And this year Ben was able to be a little more independent and paddle around in a borrowed kayak. We paddled all the way up the channel to last passable section. And of course the kids tried their had at fishing, but to no avail. Well maybe next year.
Also a little different this year is that we invited are friends the Walhs up on Sunday evening for an afternoon picinic and swim at the lake. The kids had a great time and I think the adults had fun too.
And because we were dry camping we relied on our battery for the whole five day trip. I think the LED lights really did the trick because our battery never got below 3/4 charge.
I always look forward to a new video from Yosemite Nature Notes. This one is about all the wild flowers that grow at high elevations. They call them sky Islands. Rocky plateaus full of wild flowers that only grow at 12 thousand feet and above. Really cool!
Sean Michael of the Longlonghoneymoon.com produces the absolute best travel log videos in RVdom.
This one is about a near disaster that was averted, plus some stunning images of the North Dakota landscape.
We are getting close to our annual trip to our little piece of heaven called Wrights Lake for the Labor Day long weekend.
And with that trip it will be our longest “dry” camping trip of the year. Dry camping, for those that don’t know, means that we won’t have a water, sewer or a power hook-up. We will be totally dependent on our batteries for light and propane for heat.
Looking forward to that I began looking into ways to limit the draw on the batteries so we don’t have to worry about them going dead during our trip.
One way to save on power is by switching out all the light bulbs in the trailer to LED lights. LEDs are a great way to reduce the use of battery power while still enjoying a brightly lit room.
Using LEDs can save almost 85% in juice. An LED bulb draws an 1/8th of the power an incandescent bulb. But they can produce the same amount of light and don’t generate any heat. What really swayed me towards LEDs (in part) was this cool chart on comparing LEDs to incandescents and compact fluorescents (CFLs). Looking at that chart you can see the environmental advantages as well as the financial.
What was important to me was that by using LED bulbs I would enjoy all the benefits without any downside. So that meant I first needed to test an LED bulb that I thought would replace the existing incandescent while having the same brightness and general color temperature.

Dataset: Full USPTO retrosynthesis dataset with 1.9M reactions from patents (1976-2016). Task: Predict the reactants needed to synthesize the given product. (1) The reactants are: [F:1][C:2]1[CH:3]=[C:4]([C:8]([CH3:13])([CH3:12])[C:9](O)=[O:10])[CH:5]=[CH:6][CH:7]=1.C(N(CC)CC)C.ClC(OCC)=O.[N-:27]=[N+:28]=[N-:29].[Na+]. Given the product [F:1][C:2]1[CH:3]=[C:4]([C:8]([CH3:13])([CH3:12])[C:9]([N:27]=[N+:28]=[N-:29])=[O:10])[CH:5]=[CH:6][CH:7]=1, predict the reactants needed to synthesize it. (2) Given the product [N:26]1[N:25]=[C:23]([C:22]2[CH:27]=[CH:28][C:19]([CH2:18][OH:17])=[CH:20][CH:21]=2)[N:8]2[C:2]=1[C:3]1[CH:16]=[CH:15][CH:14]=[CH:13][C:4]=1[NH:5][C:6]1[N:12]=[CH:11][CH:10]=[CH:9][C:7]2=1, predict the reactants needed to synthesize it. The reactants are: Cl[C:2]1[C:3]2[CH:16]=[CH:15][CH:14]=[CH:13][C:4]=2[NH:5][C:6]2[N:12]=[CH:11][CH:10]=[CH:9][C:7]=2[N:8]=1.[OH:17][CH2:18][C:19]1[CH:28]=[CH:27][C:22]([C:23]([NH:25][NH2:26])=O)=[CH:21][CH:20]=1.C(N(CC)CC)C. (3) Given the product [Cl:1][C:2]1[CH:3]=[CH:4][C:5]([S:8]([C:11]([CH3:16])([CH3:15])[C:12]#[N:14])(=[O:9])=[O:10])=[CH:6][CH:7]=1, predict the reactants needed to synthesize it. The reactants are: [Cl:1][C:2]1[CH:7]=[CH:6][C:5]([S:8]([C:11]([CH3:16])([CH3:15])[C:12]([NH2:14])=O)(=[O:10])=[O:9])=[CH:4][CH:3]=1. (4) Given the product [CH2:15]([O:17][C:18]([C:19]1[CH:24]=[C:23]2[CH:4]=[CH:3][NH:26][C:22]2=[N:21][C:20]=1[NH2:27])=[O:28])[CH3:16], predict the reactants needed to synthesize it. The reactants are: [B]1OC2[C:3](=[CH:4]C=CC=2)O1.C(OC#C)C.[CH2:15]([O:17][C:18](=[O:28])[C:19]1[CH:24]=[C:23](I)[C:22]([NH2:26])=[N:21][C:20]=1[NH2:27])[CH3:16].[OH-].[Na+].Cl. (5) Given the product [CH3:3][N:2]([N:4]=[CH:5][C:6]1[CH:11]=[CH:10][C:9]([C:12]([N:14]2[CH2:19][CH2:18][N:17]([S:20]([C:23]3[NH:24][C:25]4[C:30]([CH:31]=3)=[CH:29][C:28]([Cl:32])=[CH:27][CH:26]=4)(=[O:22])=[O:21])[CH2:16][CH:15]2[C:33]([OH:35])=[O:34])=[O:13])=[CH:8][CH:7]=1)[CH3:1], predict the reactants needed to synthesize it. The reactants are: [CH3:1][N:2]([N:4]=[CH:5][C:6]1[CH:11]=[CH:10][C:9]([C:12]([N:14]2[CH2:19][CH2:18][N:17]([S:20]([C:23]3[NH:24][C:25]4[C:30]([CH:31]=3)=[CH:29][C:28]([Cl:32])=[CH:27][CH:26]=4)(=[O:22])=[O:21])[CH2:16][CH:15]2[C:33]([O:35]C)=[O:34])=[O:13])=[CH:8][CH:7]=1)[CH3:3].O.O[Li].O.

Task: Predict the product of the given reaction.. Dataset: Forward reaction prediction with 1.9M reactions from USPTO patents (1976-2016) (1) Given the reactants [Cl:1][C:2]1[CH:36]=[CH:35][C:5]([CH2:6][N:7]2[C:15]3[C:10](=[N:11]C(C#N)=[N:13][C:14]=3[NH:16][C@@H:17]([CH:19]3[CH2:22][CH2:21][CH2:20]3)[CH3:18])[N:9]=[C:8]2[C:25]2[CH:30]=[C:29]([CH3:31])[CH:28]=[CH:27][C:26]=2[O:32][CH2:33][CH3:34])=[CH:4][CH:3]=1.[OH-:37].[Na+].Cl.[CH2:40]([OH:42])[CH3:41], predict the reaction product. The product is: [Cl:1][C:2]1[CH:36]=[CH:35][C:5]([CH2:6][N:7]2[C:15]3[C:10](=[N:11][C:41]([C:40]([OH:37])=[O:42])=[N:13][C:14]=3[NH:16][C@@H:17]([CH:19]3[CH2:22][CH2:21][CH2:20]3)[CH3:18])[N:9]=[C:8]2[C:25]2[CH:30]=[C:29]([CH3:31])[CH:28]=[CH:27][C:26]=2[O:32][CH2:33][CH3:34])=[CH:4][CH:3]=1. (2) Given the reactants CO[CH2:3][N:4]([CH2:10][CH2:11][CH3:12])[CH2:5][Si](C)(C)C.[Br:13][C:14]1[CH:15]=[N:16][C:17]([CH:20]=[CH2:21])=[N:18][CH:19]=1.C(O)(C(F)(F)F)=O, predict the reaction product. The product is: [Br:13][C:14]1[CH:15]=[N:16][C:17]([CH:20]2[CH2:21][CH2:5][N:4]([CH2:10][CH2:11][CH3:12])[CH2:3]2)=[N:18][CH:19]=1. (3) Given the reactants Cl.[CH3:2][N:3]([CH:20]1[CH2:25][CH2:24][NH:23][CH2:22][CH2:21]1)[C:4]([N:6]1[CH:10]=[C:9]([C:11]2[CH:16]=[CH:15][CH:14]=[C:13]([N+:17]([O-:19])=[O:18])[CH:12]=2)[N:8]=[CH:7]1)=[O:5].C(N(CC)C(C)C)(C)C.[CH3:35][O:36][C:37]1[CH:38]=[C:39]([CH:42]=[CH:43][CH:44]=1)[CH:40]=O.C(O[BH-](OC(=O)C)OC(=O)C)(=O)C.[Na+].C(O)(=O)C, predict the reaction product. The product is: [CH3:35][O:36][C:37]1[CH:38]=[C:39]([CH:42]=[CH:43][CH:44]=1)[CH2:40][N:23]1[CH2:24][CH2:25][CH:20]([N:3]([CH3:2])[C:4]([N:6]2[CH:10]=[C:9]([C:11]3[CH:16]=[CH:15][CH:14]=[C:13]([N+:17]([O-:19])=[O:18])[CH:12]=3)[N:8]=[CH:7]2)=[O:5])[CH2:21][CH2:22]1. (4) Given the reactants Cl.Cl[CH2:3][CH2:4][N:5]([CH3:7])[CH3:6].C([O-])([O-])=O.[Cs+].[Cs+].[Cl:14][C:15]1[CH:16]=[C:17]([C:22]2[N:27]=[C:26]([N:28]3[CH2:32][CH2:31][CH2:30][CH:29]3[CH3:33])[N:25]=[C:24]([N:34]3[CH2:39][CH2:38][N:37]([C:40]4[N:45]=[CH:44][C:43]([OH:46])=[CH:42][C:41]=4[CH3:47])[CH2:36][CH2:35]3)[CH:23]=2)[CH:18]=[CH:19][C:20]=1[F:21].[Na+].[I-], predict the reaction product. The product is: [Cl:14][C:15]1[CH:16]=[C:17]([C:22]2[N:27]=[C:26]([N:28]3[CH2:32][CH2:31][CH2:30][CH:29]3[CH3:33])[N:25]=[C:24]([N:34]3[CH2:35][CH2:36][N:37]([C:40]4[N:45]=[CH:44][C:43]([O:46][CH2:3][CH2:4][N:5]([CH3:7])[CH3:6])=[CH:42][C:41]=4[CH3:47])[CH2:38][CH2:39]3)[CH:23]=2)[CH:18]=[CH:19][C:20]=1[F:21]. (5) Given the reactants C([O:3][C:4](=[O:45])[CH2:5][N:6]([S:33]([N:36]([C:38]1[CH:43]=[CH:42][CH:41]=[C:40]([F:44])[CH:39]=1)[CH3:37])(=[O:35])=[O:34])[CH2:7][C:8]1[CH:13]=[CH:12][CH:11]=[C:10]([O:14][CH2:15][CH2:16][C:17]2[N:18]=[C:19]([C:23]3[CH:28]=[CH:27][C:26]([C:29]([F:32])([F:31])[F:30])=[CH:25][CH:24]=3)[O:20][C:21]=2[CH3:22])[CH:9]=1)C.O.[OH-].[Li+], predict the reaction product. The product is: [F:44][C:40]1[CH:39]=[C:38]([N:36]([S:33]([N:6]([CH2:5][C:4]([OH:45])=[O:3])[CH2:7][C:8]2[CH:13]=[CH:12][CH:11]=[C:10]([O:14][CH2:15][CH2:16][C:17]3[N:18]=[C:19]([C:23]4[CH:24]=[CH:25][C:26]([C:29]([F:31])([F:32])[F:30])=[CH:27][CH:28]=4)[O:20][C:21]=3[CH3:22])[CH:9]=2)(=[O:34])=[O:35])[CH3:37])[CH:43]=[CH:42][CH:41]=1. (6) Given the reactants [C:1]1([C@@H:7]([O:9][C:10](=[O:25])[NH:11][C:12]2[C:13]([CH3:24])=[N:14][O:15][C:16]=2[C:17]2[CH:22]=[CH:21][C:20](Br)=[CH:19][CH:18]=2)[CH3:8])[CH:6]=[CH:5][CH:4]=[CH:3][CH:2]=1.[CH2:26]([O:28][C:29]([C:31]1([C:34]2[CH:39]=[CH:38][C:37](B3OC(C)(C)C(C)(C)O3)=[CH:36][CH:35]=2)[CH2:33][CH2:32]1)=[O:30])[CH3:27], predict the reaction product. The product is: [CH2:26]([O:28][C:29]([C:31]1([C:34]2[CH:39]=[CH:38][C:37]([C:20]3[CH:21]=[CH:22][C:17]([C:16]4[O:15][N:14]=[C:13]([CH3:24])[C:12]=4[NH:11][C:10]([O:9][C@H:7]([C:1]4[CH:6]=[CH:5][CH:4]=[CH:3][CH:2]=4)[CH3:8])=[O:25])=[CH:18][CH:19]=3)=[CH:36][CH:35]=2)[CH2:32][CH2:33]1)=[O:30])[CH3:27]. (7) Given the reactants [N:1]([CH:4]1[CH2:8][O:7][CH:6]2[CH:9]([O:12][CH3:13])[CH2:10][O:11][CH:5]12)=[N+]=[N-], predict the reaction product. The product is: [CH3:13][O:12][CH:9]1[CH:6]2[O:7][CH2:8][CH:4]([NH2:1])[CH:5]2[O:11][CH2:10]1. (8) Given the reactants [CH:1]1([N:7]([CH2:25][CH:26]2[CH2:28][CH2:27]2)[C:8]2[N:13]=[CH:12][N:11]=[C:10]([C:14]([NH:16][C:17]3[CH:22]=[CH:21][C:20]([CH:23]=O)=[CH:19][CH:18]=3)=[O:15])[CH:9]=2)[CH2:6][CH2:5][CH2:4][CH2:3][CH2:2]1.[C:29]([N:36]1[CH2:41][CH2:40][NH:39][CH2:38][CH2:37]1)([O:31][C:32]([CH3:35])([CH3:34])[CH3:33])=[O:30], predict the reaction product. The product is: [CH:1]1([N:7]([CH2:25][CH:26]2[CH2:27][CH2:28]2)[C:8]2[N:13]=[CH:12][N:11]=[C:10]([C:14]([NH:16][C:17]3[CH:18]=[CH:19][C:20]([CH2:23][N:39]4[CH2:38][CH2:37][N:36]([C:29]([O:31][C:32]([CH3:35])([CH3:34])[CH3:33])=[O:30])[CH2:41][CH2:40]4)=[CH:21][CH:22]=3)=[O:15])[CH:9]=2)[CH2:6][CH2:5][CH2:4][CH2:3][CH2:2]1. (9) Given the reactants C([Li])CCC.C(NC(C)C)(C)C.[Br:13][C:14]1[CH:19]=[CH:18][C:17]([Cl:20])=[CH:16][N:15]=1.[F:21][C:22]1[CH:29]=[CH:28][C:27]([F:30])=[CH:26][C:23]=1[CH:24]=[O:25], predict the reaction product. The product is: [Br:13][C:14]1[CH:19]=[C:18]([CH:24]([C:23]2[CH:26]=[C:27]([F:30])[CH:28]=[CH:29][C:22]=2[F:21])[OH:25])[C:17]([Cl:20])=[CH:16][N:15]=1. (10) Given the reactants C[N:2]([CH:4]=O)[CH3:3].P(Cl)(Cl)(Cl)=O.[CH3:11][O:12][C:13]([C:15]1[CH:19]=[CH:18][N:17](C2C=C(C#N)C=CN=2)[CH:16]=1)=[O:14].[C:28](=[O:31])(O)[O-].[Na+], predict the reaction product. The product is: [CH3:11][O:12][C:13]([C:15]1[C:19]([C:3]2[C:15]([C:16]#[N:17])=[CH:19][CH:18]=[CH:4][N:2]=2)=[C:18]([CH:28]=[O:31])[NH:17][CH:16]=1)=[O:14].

I found an LED bulb that, in my tests, seem to generate an equivalent or better brightness of the incandescent but only drew 3.24 watts compared to 23 watts for the equivalent incandescent. That is huge!
But incandescent bulbs have a more yellow color temp. (that people are used to) compared to LED bulbs. Most LED bulbs will look closer to day light color temps.
It can take a little getting used to, but the day light color temp. can actually be an advantage because the light seem brighter than the yellow incandescent color.
So the LED bulb I bought to switch-out most of my incandescents is the Ming’s Mark 1156/1141 330 Lumen LED bulb. It is only $16.98 and available on dyersonline.com
(The bulbs available on Dyers are the “warm white” version and will be closer to an incandescent than what is pictured above.)
We spent our 4th of July week with the Caspar Beach RV Park and Campground (map), right across the road from the lovely Caspar Headlands State Nature Reserve (Caspar State Beach). It was very nice to be so close to the beach. The RV park was pleasant enough (though on busy weekends like the 4th you will be packed in like sardines). The park store was well stocked and the bathrooms and showers consistently clean and open.
But . . . and this is a big but, the weather was quite chilly. Even though this summer has been on the chilly side, I never imagined that I would spend my time watching the fireworks on the 4th wearing a heavy winter coat; but I did this year.
The Caspar beach lured us to go down everyday and play in the sand (which the kids did). And we did some really nice small town activities, like the Fort Bragg Salmon feed, Mendocino Lions Pancake Breakfast and the annual Mendocino 4thof July parade. All were fun and with plenty of flavor of the local ambiance. Also the kids loved the indoor pool in Fort Bragg.
Our neighbors in the RV park enjoyed a great day salmon fishing, meeting their limit. They shared a huge fillet with us and we enjoyed several salmon dinners at home. There is nothing quite like seafood fresh from the ocean!
The drive to Caspar Beach was LONG and filled with pleasant scenery as we took highway 128 to try to avoid a mountain like pass on 120. On the way back we decided to take 120 to get a more direct route to 101 and our drive home. We went from 65 degree weather to 98 degree weather just going from Fort Bragg to Willits.
There are so many State Parks in the region of Caspar State Beach; Hendy Woods State Park, Russian Gulch State Park, Jughandle State Reserve and Point Cabrillo Lighthouse. Unfortunately they are all slated to close next year due to the California State budget issues. Hopefully some will find private management before they close.
The people, the scenery and the food were all excellent and we were glad we made the decision to go more NORTH this year for 4th of July but we also decided our next adventures will be more Southward bound for a bit more warmth in the future.